Check your facts before you post on social media, warn SAPS

THE South African Police Service (SAPS) has noted with great concern the recent spike in video clips on various social media platforms which have depicted cases of child kidnappings and abduction. The police have, since these postings started going viral, been trying to confirm if these incidents actually occurred in any part of South Africa.

Brigadier Vishnu Naidoo from SAPS said no evidence suggests firstly that these incidents happened in South Africa and secondly, that these incidents are actually legitimate.

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“By now, besides reporting this to the police, one would have expected at least a family would have come forward to publicly confirm at least one of those videos to be legitimate. Secondly the police will never know that these incidents really happened if they are not officially reported. Therefore the only reasonable conclusion we can draw from this is that these videos are hoaxes,” he said.

Naidoo said some of these videos might even be re-enactments as they are conveniently taken in a way that neither the location nor any other can be ascertained.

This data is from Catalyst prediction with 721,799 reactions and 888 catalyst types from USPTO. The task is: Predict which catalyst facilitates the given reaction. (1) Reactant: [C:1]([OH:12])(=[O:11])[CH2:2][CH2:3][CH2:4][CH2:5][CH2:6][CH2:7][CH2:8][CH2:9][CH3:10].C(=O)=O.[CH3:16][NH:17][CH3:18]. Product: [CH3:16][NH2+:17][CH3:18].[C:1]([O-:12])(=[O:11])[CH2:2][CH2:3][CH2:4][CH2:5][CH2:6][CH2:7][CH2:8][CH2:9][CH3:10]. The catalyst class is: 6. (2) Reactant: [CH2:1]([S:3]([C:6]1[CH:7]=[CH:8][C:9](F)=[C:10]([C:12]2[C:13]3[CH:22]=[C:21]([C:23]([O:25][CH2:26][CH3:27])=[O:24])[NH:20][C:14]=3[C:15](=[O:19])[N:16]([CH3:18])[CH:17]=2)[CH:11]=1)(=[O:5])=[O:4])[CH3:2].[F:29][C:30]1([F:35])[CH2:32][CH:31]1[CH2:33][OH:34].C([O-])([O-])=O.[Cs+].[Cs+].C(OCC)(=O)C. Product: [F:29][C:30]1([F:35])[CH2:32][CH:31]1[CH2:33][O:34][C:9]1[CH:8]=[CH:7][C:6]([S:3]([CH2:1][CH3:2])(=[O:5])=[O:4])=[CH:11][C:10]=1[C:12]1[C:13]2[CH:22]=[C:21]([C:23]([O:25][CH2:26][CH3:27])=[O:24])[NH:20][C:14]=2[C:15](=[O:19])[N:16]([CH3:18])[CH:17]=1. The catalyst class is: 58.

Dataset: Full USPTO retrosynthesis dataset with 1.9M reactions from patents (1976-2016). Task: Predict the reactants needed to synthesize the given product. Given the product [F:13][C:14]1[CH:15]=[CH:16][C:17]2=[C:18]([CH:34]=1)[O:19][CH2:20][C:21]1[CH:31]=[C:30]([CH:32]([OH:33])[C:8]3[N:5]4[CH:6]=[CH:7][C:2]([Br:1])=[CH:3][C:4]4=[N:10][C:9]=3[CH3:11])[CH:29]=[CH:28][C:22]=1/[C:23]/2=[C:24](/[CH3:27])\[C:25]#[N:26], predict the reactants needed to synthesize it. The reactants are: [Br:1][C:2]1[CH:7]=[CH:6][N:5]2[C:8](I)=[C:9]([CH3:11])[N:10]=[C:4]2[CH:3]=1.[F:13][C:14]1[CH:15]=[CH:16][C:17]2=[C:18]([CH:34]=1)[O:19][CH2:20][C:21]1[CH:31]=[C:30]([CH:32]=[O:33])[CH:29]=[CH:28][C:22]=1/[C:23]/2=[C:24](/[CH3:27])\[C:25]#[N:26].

“We are appealing to social media users to act responsibly and verify information before sharing posts. These posts do nothing more than cause unnecessary panic and paranoia among our communities,” said Naidoo.

He said social media, when utilised responsibly, is an important communication platform that assists the police in combatting crime and arresting criminals.

“The SAPS assures the community that continuous awareness and educational talks on the safety of our children are done at various institutions including schools. While the recent social media postings remain unconfirmed, it is a reality that children do go missing. Therefore, parents and guardians are urged to exercise vigilance at all times,” he said.

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An urgent appeal is made to people in instances where they suspect a crime may have been committed or anything suspicious has occurred to contact the police first to verify such information. In cases where children are involved, the Family Violence Child Protection and Sexual Offences Unit (FCS) may be contacted as well as the sector manager of a particular area.

“Discuss your concerns and let us together make informed decisions before posting on social media,” said Naidoo.
The community may call the police’s Crime Stop number on 08600 10111. All information received will be treated with the strictest confidentiality.



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